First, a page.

1. Not finding help here? Sign up for a free 30min tutor trial with Chegg Tutors
    Dismiss Notice
Dismiss Notice
Join Physics Forums Today!
The friendliest, high quality science and math community on the planet! Everyone who loves science is here!

Commuting operators

  1. Nov 5, 2006 #1
    hello....this might look very stupid but I am totally confused...........

    Let have operators A, B, C. Let [A,B]=[A,C]=0 and [B,C] not 0...

    When two operators commute, they have the same base in (Hilbert) space.
    So base in A representation is the same as in the B representation and also
    the basis in A and C representations are the same.

    But if B and C do not commute, their basis are different.

    There has to be a fatal error in here:))
  2. jcsd
  3. Nov 5, 2006 #2


    User Avatar
    Science Advisor
    Homework Helper
    Gold Member

    As far as I know, this happens only when there is degeneracy.

    Let's say that the eigenstates of A are degenerate. Then if [A,B]=0, it means that the eigenstates of B can be written as some linear combination of the eigenstates of A. If [A,C]= 0, the same thing applies for the eigenstates of C (they can be written as a linear combination of the eigenstates of A).

    Consider a set of eigenstates of A all corresponding to the same eigenvalue of A, say [itex] A \psi_n(x) = a \psi(x) [/itex] . Then it will be possible to write some of the eigenstates of B (corresponding possibly to different eigenvalues of B) as some linear combinations of these [itex] \psi_n(x)[/itex]. And it will be possible to write some of the eigenstates of C as a different linear combination of the eigenstates of A (still corresponding to the same degenerate eigenvalue [itex] a [/itex]). So A and B share a common set of basis states, A and C share a common basis of states but B and C don't.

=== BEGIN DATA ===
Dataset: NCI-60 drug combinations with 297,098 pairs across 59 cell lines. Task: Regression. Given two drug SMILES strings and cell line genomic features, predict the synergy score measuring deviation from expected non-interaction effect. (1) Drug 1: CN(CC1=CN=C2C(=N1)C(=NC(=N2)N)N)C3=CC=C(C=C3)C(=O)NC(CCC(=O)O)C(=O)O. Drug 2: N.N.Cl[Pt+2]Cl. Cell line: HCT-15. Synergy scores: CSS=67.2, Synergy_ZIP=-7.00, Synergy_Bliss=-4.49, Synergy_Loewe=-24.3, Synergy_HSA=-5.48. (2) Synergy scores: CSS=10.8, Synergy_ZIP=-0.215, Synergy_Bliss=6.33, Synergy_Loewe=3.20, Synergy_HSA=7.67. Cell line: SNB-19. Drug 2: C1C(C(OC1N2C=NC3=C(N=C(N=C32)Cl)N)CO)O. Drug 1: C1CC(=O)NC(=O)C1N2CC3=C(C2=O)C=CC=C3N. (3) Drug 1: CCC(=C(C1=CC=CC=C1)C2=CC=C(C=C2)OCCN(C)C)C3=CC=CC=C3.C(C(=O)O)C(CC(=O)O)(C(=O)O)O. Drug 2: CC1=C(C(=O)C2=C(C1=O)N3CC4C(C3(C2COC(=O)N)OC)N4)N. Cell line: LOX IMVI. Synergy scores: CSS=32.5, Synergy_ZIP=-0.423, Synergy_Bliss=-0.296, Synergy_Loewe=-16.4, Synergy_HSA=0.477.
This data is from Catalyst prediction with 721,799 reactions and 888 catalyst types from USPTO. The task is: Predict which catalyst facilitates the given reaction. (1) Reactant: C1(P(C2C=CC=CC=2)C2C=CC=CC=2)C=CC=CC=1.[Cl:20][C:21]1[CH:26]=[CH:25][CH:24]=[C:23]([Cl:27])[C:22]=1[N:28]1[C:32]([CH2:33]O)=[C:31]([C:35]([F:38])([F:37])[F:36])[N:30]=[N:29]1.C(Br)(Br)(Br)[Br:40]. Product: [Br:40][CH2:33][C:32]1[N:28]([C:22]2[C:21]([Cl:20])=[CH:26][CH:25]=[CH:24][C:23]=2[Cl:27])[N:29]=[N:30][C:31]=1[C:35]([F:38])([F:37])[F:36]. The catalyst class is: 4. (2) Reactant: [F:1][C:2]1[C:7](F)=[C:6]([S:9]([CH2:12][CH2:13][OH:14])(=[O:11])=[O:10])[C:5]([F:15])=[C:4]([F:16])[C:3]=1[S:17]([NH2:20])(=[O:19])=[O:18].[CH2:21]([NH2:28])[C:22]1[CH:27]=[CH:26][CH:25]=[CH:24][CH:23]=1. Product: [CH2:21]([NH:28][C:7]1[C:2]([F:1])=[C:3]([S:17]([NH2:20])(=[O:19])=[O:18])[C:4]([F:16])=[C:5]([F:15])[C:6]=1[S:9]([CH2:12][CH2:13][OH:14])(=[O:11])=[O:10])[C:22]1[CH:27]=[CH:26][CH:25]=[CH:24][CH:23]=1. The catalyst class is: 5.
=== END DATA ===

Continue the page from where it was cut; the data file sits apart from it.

An exception is if there is a state for which applying A, B or C all gives zero. Then all three operators may share the same eigenstate even if they don't all commute.

    This is what happens, say, with [itex] {\vec L}^2[/itex] and [itex] L_x[/itex] and [itex] L_z [/itex] for example. We have [itex] [ {\vec L}^2,L_x] = [{\vec L}^2,L_z]=0 [/itex] but [itex] [L_x,L_y] \neq 0 [/itex] .
    Last edited: Nov 5, 2006
  4. Nov 5, 2006 #3

    YES, thats it!!!!!!! :!!)

    so......there must be degeneracy in all eigenvalues of A, yes???

    thankx a lot.........

    .........and this was not any homework, someone replaced it from QT:))
Know someone interested in this topic? Share this thread via Reddit, Google+, Twitter, or Facebook

Have something to add?

Similar Discussions: Commuting operators